In the year 1950, Métis was a dirty word in the Prairies. There was little advantage to claiming Métis heritage, but much to lose. Housing … jobs … and children.
“Rooster Town” was a poverty-stricken fringe settlement in Winnipeg on the wrong side of the Grand Trunk Pacific Railway tracks. In 1959, the Manitoba government hired Jean Lagassé to fix the “Métis problem.” Lagassé viewed Métis people in Rooster Town as sinful alcoholics, lacking ambition and skipping out on Church.
Social service departments and newspaper reports sensationalized Rooster Town poverty and took pictures of its handmade shanties. Articles stereotyped Métis residents as dirty, disease-ridden dependants acting as a catalyst for racist assumptions towards Métis people on the Prairies. The Winnipeg Tribune reported on parents complaining school-age children would catch a disease if they ever touched Métis children from Rooster Town, like modern-day lepers.
Starting in 1951, the federal government began a nationwide process of ripping Indigenous children from their families and placing them with white middle class families to assimilate them into white society. The government moved stolen children outside their province – some worldwide.
Reasons for breaking up families included poverty, poor housing, addictions, and family break up, but what they saw often didn’t reflect what was going on. All seen through a European worldview, social services made many colonial assumptions about how a family should run and raise children, often not aligning with or considering Métis values.
Social workers and government child welfare agencies had the right to walk into homes and take children without their parents’ knowledge.
Outsiders saw Métis people as filthy and less than everyone else, calling them half-breeds and the women Squaw. Sexual violence towards Métis women was devastatingly familiar. There was little understanding of who Métis people were, their culture, or that they spoke Michif.
The Manitoba government looked at ways to clear out Rooster Town and other “slum” settlements to resolve the “Métis problem.” Bureaucrats and the larger society saw Métis people as “squatters.” The federal government only acknowledged ownership of land through paper slips.
In 1959, the City of Winnipeg officially started booting out Rooster Town residents with threats of burning their shacks to the ground. After all, the City of Winnipeg had plans to build Grant Park High School. Ironically, Grant Park High School and Grant Avenue are named after the first leader of the Métis Nation, Cuthbert Grant.
Lagassé published a report calling for integration and illustrated Métis people as “overly romantic men” and “promiscuous women” who are fine living in poverty. The report wrongly defined Métis people by mixing up ideas of culture, class, race, and self-identification. These ideas filtered down to Manitoba bureaucracy and influenced decision-making.
This mistake would cost the Métis Nation a seat at the table for generations to come.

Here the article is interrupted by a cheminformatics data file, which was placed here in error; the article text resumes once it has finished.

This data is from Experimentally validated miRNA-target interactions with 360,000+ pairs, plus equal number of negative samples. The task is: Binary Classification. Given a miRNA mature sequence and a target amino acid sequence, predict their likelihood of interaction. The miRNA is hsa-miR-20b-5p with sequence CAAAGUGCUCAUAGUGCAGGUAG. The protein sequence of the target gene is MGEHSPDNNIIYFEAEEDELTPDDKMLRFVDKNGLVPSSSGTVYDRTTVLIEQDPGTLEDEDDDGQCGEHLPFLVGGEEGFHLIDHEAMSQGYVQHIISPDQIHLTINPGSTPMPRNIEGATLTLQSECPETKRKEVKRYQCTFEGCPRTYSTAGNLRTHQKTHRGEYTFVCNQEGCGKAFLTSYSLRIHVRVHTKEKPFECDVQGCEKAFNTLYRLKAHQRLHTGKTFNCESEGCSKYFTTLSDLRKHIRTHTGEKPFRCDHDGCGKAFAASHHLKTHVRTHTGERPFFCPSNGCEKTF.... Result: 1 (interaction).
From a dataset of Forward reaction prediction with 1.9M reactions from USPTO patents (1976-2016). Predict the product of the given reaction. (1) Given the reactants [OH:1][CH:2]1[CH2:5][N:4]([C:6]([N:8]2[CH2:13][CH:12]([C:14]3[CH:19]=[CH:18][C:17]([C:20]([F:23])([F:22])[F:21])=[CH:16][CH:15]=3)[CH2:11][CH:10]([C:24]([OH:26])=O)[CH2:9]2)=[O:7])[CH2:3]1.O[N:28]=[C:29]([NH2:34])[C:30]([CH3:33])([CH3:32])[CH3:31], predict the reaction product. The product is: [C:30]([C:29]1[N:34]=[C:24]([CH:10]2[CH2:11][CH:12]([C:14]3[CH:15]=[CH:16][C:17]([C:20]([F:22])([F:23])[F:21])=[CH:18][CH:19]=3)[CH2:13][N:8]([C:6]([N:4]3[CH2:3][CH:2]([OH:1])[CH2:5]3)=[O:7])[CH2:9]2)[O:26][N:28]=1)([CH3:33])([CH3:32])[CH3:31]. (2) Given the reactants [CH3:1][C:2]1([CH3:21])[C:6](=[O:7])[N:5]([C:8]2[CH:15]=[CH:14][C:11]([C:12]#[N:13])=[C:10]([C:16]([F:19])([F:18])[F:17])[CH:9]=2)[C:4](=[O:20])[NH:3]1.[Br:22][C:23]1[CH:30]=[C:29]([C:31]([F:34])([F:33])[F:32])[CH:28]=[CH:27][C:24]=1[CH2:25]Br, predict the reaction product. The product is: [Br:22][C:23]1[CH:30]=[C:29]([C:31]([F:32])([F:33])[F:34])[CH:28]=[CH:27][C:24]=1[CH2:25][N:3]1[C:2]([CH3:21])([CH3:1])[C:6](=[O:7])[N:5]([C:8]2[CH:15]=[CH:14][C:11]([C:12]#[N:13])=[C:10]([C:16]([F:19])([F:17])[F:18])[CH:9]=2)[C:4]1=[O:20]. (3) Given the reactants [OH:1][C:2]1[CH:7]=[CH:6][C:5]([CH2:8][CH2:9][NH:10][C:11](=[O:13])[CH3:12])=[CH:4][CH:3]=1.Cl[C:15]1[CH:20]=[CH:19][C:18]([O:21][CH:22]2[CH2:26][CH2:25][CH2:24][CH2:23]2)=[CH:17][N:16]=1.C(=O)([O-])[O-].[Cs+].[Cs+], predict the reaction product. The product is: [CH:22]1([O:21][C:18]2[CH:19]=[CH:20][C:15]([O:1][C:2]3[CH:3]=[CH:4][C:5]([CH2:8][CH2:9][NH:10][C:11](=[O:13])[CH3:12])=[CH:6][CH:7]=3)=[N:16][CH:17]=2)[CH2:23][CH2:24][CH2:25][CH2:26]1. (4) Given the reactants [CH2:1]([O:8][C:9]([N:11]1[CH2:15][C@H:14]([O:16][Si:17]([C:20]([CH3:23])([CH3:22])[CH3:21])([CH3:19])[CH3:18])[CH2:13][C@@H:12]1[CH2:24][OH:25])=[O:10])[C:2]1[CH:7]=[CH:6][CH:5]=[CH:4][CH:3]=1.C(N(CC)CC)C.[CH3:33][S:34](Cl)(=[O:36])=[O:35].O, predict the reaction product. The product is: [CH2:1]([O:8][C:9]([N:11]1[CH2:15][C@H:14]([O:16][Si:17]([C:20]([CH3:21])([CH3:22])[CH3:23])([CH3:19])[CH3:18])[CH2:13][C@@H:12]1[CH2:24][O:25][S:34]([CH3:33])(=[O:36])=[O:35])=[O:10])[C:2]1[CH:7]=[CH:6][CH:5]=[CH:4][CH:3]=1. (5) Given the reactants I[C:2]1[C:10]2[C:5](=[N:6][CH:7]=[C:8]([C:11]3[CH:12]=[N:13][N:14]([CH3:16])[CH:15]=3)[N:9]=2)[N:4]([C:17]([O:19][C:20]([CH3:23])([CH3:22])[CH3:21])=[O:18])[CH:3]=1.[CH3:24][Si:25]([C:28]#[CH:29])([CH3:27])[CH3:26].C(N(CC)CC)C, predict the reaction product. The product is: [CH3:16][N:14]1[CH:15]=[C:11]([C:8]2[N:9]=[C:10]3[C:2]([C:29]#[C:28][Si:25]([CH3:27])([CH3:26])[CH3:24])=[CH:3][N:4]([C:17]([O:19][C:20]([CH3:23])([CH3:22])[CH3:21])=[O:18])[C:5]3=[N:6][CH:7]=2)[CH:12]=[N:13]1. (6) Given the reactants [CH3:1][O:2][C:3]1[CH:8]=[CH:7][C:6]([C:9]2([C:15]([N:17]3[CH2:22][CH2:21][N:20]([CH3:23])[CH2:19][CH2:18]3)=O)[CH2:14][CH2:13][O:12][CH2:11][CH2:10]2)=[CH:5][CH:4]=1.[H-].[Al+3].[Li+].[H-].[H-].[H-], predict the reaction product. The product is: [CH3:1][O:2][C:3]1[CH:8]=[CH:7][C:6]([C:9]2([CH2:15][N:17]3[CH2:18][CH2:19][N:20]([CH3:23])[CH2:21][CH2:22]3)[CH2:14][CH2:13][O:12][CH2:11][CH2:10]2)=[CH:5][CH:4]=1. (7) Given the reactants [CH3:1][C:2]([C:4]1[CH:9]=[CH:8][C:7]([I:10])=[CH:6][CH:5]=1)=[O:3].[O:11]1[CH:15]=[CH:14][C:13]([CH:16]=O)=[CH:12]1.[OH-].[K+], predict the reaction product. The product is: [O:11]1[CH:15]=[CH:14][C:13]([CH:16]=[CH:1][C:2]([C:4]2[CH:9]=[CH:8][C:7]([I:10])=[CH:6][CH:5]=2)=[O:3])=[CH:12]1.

Deborah Schwartz, 63, is the youngest of five siblings.
Even through the chaos, Schwartz remembers feeling loved and connected to her mother.
“I can remember the sound of her voice vibrating while I laid on her chest, and how much I loved that,” said Schwartz. “Though I knew she was unwell.”
The Children’s Aid Society started coming around Schwartz’s home in the early 1950s. One by one, social services took each of her siblings and placed with separate foster families.
When the day came for Schwartz to leave her family, at only five or six years old, she felt sorry for her mother. No one told her why social workers took her or where she was going. She recalls seeing her mom two or three times over the next few years, then never again after eight years old.
“There was no understanding that we were mixed blood,” said Schwartz.
There was no empathy for the oppression, abuse, or loss of land, language, and culture Métis people faced. Even today, many people don’t know the historical mistreatment of Métis people that still causes intergenerational trauma.
“It was a common belief that half-breeds were shitty people,” said Schwartz. “You were to erase any connection you had to being an Indigenous person.”
Schwartz never got the chance to learn Michif or experience her Métis culture.
From One Cultural Genocide to the Next
From residential school to the Sixties Scoop, Canada’s federal and provincial governments treated Métis families as unworthy and unfit to parent their children. The federal government embedded this stigma through the justice system, child welfare, and propaganda to convince the rest of Canadian society they knew best how to care for Indigenous children. Perpetuators like social workers, administrators, lawyers, government officials, and judges viewed the communities these children came from as having nothing of value and decided the children were better off making a clean break from their families and communities. Social workers believed not stepping in would deprive children of gaining an economically secure “nuclear family.”
According to Jean Teillet in “The North-West Is Our Mother,” most social workers were completely unfamiliar with the history, language and culture of Métis communities and homes they entered. Social workers based their ideas of proper care on middle-class Euro-Canadian values. For example, when social workers entered Métis homes and didn’t see fridges and cupboards stocked full of food they assumed parents were neglecting their children. Little did they know, these families had a traditional diet of dried game, fish and berries.